Yes I had them both put on pretty high doses of antidepressants first thing. ❤️
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Unfortunately, even when it's in their best interest, the same fierce independence that carried them through prevents many elderly from relinquishing one bit of control over their lives.

When they reached their eighties and the cracks began to show, my sister and I begged our parents to make crucial decisions regarding their future care while they still could. We showed up with brochures for specialized equipment, housecleaning, transportation, meals on wheels to allow them to age in their own home. Nope. We suggested they take a look at some lovely options for assisted living. No way. They acted like they thought they would live forever, when it was obvious their independent days were numbered. Sis and I were told in no uncertain terms to mind our own business.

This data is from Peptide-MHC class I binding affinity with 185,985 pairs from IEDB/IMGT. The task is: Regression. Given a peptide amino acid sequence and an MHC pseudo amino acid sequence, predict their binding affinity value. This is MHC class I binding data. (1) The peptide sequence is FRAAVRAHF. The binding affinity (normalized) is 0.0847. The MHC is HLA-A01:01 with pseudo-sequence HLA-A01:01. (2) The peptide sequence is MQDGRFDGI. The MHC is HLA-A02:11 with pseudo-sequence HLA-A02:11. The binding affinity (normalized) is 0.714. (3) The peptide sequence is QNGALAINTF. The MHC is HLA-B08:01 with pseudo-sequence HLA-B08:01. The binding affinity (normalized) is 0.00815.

Sis and I stepped back and waited for the inevitable train wreck: a fall, a stroke, a heart attack that would require big changes in Mom and Dad's life. It came, of course. When we got the call for help, both of us dropped our own lives and jobs to coordinate a support system to make them safe and comfortable. It took weeks to put things aright. Even then they fought all the way. Daddy passed, but Mom at 94 remains in memory care, convinced there is nothing wrong with her, that Sis and I hijacked her life, that we are controlling, cruel and heartless, and she could manage perfectly on her own if we would only let her. Sure Mom. Sure.

All too often this is the scenario children of elderly parents face: Wait for the trainwreck.
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ARW0910 Feb 11, 2020